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Riverfest food vendors prepare for day two of festival

By Ashley Nerbovig

This article was published May 24, 2014 at 1:10 p.m.


Robert Mitchell, who has worked for Nucci's Concessions for over 20 years, prepares a corn dog for Riverfest patrons on Saturday. The annual festival continues through Monday night.

Riverfest food vendors prepare for day two of festival

Food vendors from all over the United States prepared for the second day of the 37th annual Riverfest on Saturday. The festival continues through Sunday. (By Lisa Burnett)
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The hungry hordes who will descend on Riverfest this weekend will have the opportunity to try food from restaurants based in New York and North Dakota.

The festival has 19 vendors packed together, peddling tastes as different as funnel cake and traditional Caribbean food.

Taste of the Caribbean has come one of the farthest distances, originally based in New York. Owner Courtney Petgrave said his wife, who is originally from the South, has bragged about the festival every year. Petgrave finally decided to make the 20-hour trek down to Little Rock this year.

The stand did pretty well Friday night, but its owners expect to sell even more food during Saturday and Sunday, Petgrave said. Their goal is to head back to New York with empty trucks. While Petgrave brought the majority of food down with him, he said, a few of the dishes feature local fish to give the food that "down-South flavor."

The traditional tastes of the South are also represented by Riverside Catering, which traveled up from Louisiana and brought with it everything from frog legs to deep-fried banana pudding. Holly Crisco, who works for Riverside Catering, said people won't find crawfish or frog legs this big anywhere else. Not only that, the crawfish will be shipped in fresh every day. Crisco expects it won't be long before the stand runs out of the alligator kabobs they packed.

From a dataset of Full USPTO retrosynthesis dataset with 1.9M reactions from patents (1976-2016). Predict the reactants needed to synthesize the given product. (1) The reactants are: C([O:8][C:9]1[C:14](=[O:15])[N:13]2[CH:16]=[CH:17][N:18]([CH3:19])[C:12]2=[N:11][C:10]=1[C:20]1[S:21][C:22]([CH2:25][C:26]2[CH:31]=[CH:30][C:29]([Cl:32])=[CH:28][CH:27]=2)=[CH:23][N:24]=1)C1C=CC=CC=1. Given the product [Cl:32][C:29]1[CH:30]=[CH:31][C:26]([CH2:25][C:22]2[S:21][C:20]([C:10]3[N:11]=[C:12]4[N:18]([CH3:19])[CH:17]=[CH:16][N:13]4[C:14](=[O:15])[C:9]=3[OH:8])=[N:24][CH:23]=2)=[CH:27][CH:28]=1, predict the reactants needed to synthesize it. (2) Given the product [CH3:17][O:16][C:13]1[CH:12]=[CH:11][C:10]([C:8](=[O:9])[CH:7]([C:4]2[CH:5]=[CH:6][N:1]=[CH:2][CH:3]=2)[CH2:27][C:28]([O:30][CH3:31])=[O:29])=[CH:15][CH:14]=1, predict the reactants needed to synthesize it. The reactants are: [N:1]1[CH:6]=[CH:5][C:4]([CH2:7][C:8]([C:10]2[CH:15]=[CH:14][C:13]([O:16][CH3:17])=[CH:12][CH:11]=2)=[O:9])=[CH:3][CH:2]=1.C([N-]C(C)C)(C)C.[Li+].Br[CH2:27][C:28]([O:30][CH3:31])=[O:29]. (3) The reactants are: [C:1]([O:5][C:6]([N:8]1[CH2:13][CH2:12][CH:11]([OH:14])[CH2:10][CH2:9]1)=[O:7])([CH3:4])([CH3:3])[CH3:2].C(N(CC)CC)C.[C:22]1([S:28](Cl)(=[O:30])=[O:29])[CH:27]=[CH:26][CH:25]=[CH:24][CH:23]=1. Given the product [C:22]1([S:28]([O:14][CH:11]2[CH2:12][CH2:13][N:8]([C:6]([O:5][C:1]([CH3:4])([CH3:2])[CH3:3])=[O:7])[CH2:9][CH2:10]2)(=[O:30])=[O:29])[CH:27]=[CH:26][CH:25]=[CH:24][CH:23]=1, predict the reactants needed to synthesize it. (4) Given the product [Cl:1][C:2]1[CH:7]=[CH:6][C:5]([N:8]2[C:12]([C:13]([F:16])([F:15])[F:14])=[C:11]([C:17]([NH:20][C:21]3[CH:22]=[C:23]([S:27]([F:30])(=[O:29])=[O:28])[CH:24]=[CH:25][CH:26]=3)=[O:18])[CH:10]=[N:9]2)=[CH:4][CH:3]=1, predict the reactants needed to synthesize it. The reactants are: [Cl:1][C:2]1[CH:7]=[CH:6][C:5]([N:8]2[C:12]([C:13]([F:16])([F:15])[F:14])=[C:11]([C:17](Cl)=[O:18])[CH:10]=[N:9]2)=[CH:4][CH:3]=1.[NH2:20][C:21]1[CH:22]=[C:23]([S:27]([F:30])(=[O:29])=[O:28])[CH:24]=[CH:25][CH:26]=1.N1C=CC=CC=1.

Jeff Wilson, co-owner of Saint Lucia, a traditional Greek restaurant, said he first heard about Riverfest through word-of-mouth from other vendors. He has been coming from North Dakota for 15 years, and now his booth sits in the middle of a row of vendors.

"I wasn't always in this great location," Wilson said. "New vendors start at the end and work their way in."

Wilson said Riverfest is less about promoting his restaurant and more about generating profits. Most vendors prefer events like Riverfest that have fewer food stands, he said, because fewer vendors mean more profit potential per vendor.

"It's not about diversity," Wilson said. "The more stands, the smaller the piece of the pie the vendors get."

But for local vendors like Jim Antonucci from Hot Springs, Riverfest is a great place to promote his signature corn dogs. Mostly he enjoys seeing the other vendors, though. Antonucci has attended the festival for 25 years.

"I like the insanity," he said.

Antonucci goes as far as west as New Mexico and as far north as Michigan with his food stand.

Antonucci takes a lot of pride in being able to serve customers in six seconds and in the fact that his corn dogs are made from all their own mixes.

"Our corn dogs taste identical to how they tasted 25 years ago," Antonucci said.


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